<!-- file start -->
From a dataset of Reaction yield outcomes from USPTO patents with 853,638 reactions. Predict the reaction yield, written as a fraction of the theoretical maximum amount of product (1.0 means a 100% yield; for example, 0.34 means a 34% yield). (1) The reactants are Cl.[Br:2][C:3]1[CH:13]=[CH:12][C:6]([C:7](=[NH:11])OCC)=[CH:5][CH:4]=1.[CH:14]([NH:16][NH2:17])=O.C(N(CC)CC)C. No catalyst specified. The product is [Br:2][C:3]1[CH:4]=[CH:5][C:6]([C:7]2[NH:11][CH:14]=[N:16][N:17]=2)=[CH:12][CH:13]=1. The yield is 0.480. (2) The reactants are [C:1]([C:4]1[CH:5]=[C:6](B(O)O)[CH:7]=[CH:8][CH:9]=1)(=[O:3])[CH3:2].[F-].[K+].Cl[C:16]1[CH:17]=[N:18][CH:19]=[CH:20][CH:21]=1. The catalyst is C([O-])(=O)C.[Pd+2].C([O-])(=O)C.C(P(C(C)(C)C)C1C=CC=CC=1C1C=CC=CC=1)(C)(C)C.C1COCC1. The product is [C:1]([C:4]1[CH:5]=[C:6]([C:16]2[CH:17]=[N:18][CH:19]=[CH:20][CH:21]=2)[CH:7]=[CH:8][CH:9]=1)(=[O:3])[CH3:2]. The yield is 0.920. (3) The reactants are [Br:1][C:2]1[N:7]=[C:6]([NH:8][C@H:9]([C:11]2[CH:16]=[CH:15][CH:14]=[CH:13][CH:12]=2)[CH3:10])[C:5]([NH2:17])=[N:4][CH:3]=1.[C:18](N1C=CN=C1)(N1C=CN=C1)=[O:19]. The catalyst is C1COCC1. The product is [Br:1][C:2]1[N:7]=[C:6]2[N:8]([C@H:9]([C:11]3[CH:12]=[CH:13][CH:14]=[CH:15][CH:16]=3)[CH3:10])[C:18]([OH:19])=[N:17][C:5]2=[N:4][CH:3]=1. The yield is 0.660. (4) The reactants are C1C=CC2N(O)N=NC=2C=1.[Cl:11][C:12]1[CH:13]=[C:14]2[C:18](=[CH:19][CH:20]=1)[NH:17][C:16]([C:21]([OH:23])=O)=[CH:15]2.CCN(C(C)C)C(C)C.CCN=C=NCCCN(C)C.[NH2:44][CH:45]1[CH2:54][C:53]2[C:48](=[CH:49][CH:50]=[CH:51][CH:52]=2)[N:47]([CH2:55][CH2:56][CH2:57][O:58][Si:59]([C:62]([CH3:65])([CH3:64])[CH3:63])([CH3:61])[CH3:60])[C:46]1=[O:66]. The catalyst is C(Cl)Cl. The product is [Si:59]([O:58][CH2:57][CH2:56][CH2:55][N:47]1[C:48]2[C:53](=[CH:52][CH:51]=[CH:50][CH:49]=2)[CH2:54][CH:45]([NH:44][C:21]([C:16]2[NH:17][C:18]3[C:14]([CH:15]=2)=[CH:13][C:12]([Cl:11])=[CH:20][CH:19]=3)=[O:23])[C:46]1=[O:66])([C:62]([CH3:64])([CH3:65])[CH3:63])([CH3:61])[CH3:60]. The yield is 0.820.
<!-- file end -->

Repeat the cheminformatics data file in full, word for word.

From a dataset of Reaction yield outcomes from USPTO patents with 853,638 reactions. Predict the reaction yield, written as a fraction of the theoretical maximum amount of product (1.0 means a 100% yield; for example, 0.34 means a 34% yield). (1) The reactants are Cl.[Br:2][C:3]1[CH:13]=[CH:12][C:6]([C:7](=[NH:11])OCC)=[CH:5][CH:4]=1.[CH:14]([NH:16][NH2:17])=O.C(N(CC)CC)C. No catalyst specified. The product is [Br:2][C:3]1[CH:4]=[CH:5][C:6]([C:7]2[NH:11][CH:14]=[N:16][N:17]=2)=[CH:12][CH:13]=1. The yield is 0.480. (2) The reactants are [C:1]([C:4]1[CH:5]=[C:6](B(O)O)[CH:7]=[CH:8][CH:9]=1)(=[O:3])[CH3:2].[F-].[K+].Cl[C:16]1[CH:17]=[N:18][CH:19]=[CH:20][CH:21]=1. The catalyst is C([O-])(=O)C.[Pd+2].C([O-])(=O)C.C(P(C(C)(C)C)C1C=CC=CC=1C1C=CC=CC=1)(C)(C)C.C1COCC1. The product is [C:1]([C:4]1[CH:5]=[C:6]([C:16]2[CH:17]=[N:18][CH:19]=[CH:20][CH:21]=2)[CH:7]=[CH:8][CH:9]=1)(=[O:3])[CH3:2]. The yield is 0.920. (3) The reactants are [Br:1][C:2]1[N:7]=[C:6]([NH:8][C@H:9]([C:11]2[CH:16]=[CH:15][CH:14]=[CH:13][CH:12]=2)[CH3:10])[C:5]([NH2:17])=[N:4][CH:3]=1.[C:18](N1C=CN=C1)(N1C=CN=C1)=[O:19]. The catalyst is C1COCC1. The product is [Br:1][C:2]1[N:7]=[C:6]2[N:8]([C@H:9]([C:11]3[CH:12]=[CH:13][CH:14]=[CH:15][CH:16]=3)[CH3:10])[C:18]([OH:19])=[N:17][C:5]2=[N:4][CH:3]=1. The yield is 0.660. (4) The reactants are C1C=CC2N(O)N=NC=2C=1.[Cl:11][C:12]1[CH:13]=[C:14]2[C:18](=[CH:19][CH:20]=1)[NH:17][C:16]([C:21]([OH:23])=O)=[CH:15]2.CCN(C(C)C)C(C)C.CCN=C=NCCCN(C)C.[NH2:44][CH:45]1[CH2:54][C:53]2[C:48](=[CH:49][CH:50]=[CH:51][CH:52]=2)[N:47]([CH2:55][CH2:56][CH2:57][O:58][Si:59]([C:62]([CH3:65])([CH3:64])[CH3:63])([CH3:61])[CH3:60])[C:46]1=[O:66]. The catalyst is C(Cl)Cl. The product is [Si:59]([O:58][CH2:57][CH2:56][CH2:55][N:47]1[C:48]2[C:53](=[CH:52][CH:51]=[CH:50][CH:49]=2)[CH2:54][CH:45]([NH:44][C:21]([C:16]2[NH:17][C:18]3[C:14]([CH:15]=2)=[CH:13][C:12]([Cl:11])=[CH:20][CH:19]=3)=[O:23])[C:46]1=[O:66])([C:62]([CH3:64])([CH3:65])[CH3:63])([CH3:61])[CH3:60]. The yield is 0.820.